Annuity vs. 401k: How both can work for you
The Annuity Man
With over 10,000 baby boomers reaching retirement age every single day, retirement worries are front and center for many Americans looking to live their golden years with dignity and also having the needed income guarantees in place.
Current 401k annuity legislation (aka: The Secure Retirement Act) is a long term plan that will hopefully transition retirement plan participants from a current market growth focus to lifetime income guarantees once they decide to retire.
As we all know, Social Security was never put in place to be the primary retirement income source, so our friends in DC are now legislating personal finance type options that now encourage retirement plan sponsors to offer their employees annuity strategies for future pension type income. In my opinion, that's a good thing.
Accumulation to Income
As you get closer to retirement, or even in retirement, most people start transitioning from accumulation (i.e. growth) to income with at least a portion of their portfolio. Everyone's specific needs are different, but different sources of guaranteed income makes sense for current income goals and future inflation expenses.
Defined Contribution Plans (aka: 401 k plan type) are in place for workers to have a retirement plan where their assets will grow tax deferred, typically using mutual funds to achieve those market growth goals. Most of these employer sponsored plans currently have no choices for future lifetime income. That is going to drastically change with the new Secure Retirement Act that was signed into law in December of 2019.
In the past, your only choice was to “roll” (i.e. transfer) your 401k assets to an IRA and then shop for the best lifetime income annuity. You can still do that, but now most 401k type plans will offer annuities that guarantee a lifetime income stream when you retire.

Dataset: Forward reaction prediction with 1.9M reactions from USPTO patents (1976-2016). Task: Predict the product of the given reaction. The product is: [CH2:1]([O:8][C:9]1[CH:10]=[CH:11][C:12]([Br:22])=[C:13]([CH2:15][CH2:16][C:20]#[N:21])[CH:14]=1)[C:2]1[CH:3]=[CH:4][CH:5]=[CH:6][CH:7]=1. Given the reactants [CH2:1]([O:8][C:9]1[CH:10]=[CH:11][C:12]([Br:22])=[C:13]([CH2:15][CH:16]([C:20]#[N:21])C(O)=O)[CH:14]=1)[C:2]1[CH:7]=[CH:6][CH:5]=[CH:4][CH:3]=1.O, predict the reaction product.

Instead of plan participants worrying about things like surrender charges, early withdrawal penalties, or mutual fund choices...our friends in Washington now want workers to start thinking about converting or allocating a portion of that 401k type plan into a personal pension.
Shouldering Risk to Transferring Risk
When you invest your money into pure stock market type growth strategies, you are shouldering that risk of the money potentially losing value. When you are young, that is an acceptable choice because you have time to “make it back” from most temporary market downturns. As you start thinking about or getting closer to retirement, you then need to start transferring that risk instead of shouldering it. If lifetime income is the goal, you will be transferring that risk to an annuity carrier (i.e. life insurance company) to provide a lifetime income stream to combine with your Social Security annuity type payment.
Combining those payment guarantees is what I call the “income flooring.” The income floor is the money that hits your bank account every month regardless of what happens in the world. It’s contractual, and going to happen for as long as you live.
Every day I receive questions like “Should I convert my 401k to an annuity?” or “Should I buy an annuity with my 40lk?” The answer is only if you need a lifetime income guarantee. That’s the best example of how 401ks and annuities can work together, because annuities are the only product that can contractually guarantee a lifetime income payment.